Our analysis of phylogeography of Y-chromosomes is the first example of geographically extensive study based on purely wild boar samples without the inclusion of domestic pigs. In total the Y-chromosome haplotypes were sequenced for 85 individuals from Asia which is at least four times more than previously reported samples [13, 44].

The Y-chromosome phylogenetic tree in part supports the tree based on mtDNA–it clearly shows the ancestral position of the ISEA (Haplotypes 6 and 5). Similar to Ramirez et al. [13] haplotypes Y-Hap05 and Y-Hap04 were found presumably in West-Asian populations, while Y-Hap02 was found throughout Continental Asia. The fact that haplotype Y-Hap04 was the only haplotype found in Dagestan and Japan, and not found in other Asian population could be related to small regional sample sizes (n = 4 for each population). Similarity in haplotypes found in Caucasus and Japan could result from artificial translocations of animals, most probably from Europe and Near East to Japan. This fits to the results by Guirao-Rico et al. [44] about recent gene flow from non-Asian to Asian populations, particularly to Japan. However, if it is not an artefact resulting from small sample size or translocations, then these haplotypes could represent rare ancient haplotypes distributed in Southern Asia, which preserved in Western Asia and in island population in Japan. The genetic similarity between westernmost populations and animals from Pacific island has been described previously for Siberian roe deer [45]. If it is the case for Asian wild boar this would be another argument in support for the hypothesis of early split of lineage which gave origin to modern Near East and European haplotypes. Extensive sampling is needed to support or reject this hypothesis.

Comparison of molecular, cytogenetic and morphological diversification in Eurasian wild boar

Larson et al. [9] mentioned that East-West split of mtDNA lineages is consistent with morphologically based studies, which have highlighted the distinctiveness of animals from South-Eastern Asia (Sus scrofa vittatus in particular). This statement, to our best knowledge, was the only one concerning the correlation between molecular and morphological phylogeny until Keuling et al. [3] addressed it in their review of the biology and systematics of Eurasian wild boar. Basing on previously published mtDNA phylogenies they suggested elevation of several subspecies of wild boar to the status of species. Here we discuss this problem basing on bigger samples of pure wild boar and large geographical scale of our study.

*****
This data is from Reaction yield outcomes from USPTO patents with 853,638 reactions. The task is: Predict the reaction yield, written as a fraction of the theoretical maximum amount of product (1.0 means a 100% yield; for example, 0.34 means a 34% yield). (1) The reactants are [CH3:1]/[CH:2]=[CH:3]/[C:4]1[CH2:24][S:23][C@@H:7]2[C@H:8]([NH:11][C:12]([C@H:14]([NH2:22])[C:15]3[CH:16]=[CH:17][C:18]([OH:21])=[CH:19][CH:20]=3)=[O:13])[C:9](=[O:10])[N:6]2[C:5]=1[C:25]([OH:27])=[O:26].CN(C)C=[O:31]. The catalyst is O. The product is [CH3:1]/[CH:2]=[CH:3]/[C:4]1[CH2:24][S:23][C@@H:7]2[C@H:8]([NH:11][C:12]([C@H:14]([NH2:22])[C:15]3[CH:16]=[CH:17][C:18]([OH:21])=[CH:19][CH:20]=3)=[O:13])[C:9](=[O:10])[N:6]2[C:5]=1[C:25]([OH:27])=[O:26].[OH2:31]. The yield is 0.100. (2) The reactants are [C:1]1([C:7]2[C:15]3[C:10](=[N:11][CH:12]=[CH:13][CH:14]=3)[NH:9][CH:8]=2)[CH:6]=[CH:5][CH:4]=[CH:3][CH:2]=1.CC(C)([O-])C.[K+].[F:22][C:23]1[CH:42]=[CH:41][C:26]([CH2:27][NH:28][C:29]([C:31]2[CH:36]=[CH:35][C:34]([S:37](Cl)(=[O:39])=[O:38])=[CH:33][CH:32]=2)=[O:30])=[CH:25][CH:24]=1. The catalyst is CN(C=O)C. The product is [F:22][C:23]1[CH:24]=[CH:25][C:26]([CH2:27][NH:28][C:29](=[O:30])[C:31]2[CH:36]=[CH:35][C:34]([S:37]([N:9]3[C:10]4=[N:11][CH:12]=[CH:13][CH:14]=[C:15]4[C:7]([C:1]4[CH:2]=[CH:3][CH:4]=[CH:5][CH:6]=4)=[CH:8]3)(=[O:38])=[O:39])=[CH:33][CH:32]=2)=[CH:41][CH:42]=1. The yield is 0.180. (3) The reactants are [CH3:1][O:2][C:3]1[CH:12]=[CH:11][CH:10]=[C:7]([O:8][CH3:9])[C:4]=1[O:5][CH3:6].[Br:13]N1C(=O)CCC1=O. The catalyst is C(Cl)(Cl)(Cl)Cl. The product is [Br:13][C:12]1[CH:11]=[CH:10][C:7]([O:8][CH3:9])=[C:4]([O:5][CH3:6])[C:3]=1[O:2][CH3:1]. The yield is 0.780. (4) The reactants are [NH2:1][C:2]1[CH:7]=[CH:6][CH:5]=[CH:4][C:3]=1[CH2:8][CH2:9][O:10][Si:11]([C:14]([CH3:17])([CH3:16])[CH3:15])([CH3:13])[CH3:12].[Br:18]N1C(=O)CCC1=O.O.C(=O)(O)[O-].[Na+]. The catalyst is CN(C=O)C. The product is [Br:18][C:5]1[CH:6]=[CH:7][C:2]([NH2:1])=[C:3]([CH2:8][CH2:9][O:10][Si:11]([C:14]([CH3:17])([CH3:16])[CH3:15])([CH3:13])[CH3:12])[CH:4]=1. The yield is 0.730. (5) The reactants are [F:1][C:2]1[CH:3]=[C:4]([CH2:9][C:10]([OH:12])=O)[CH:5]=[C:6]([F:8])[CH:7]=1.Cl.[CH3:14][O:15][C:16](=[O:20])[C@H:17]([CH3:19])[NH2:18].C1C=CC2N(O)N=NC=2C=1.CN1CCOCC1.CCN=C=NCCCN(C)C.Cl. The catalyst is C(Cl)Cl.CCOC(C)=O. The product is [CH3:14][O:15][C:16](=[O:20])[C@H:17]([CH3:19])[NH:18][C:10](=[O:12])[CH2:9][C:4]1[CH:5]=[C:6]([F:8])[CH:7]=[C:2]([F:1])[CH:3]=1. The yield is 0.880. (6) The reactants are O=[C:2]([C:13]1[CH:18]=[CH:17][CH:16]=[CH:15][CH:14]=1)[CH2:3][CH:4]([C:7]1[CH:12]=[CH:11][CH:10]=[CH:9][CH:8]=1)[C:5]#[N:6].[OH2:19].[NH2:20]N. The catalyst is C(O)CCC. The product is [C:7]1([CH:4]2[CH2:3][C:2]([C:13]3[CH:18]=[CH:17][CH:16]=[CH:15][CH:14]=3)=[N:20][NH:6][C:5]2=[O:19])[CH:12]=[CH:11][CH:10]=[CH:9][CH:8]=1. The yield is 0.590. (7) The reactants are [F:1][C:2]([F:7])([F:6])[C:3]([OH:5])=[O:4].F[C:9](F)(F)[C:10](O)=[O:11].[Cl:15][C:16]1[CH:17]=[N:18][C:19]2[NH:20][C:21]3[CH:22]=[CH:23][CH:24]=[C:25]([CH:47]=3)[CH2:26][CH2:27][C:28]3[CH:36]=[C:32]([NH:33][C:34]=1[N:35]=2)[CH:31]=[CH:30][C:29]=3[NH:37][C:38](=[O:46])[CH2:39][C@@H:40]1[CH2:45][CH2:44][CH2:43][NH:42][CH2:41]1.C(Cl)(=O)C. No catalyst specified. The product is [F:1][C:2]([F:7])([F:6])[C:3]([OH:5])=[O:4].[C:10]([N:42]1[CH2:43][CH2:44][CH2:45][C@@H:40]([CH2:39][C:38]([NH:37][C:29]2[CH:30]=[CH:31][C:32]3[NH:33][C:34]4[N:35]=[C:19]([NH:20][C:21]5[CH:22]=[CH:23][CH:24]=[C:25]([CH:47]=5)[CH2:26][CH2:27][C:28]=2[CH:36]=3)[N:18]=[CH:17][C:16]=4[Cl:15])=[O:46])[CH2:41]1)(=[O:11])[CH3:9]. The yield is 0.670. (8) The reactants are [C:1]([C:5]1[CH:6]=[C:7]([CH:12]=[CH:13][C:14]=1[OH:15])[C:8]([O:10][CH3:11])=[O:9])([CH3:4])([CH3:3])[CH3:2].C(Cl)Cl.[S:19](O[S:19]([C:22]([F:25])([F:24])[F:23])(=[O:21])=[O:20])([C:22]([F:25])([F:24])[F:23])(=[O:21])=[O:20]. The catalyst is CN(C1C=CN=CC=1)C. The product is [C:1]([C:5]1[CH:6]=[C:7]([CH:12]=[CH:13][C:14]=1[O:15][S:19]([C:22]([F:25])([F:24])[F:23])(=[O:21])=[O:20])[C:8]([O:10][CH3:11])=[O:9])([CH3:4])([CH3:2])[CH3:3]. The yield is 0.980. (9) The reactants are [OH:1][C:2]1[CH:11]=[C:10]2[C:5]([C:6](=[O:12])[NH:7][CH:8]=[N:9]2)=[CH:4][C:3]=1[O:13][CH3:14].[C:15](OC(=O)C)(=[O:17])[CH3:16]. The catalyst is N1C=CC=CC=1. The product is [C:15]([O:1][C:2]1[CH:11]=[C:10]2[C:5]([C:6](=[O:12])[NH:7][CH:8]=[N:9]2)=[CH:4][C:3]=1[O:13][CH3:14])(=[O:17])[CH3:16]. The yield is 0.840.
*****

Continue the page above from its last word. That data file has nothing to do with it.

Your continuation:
According to our results the phylogenetic tree based on the sequences of control region of mtDNA only partly agrees with the intraspecies taxonomy, based on morphological traits (Fig 1B). Particularly, the group of Indian, Nepal and Pakistan haplotypes covers the ranges of two subspecies S. s. davidi and S. s. cristatus which agree with presence of Hindustan haplotypes in two clades–Clade B and Clade C1. Subspecies S. s. ussiricus and S. s. sibirica could not be well distinguished basing on our data, as well as other subspecies from Eastern Asia. Most of the samples from their range are in Clade C3 together with samples from North-Eastern Iran where the subspecies S. s. lybicus was described. Distal South-Asian cluster within Eurasian clade could be suggested to represent the subspecies S. s. moupinensis reported from Coastal China south to Vietnam and west to Sichuan, but this cluster has received low support. Animals from Europe and Caucasus belonging to the subspecies S. s. scrofa and S. s. attila fall into the Clade C3. Within it the cluster including both East-European and Iranian samples could represent S. s. scrofa. Two other clusters could represent other subspecies found in Caucasus and Near East, like S. s. attila and S. s.nigripes, but more intensive sampling and additional analysis is needed to check this suggestion. Generally the mtDNA classification revealed less intraspecies groups than morphologically based classification, however supports the existence of European, Near Eastern, and Far Eastern groups of subspecies. The tree of Y-chromosome haplotypes in fact showed no divergence within the continental samples. This could result from relatively small number of samples from some regions, but also it could indicate that morphological and molecular differences in wild boar could evolve mainly due to female philopatry—a tendency to stay in or habitually return to a particular area [46, 47].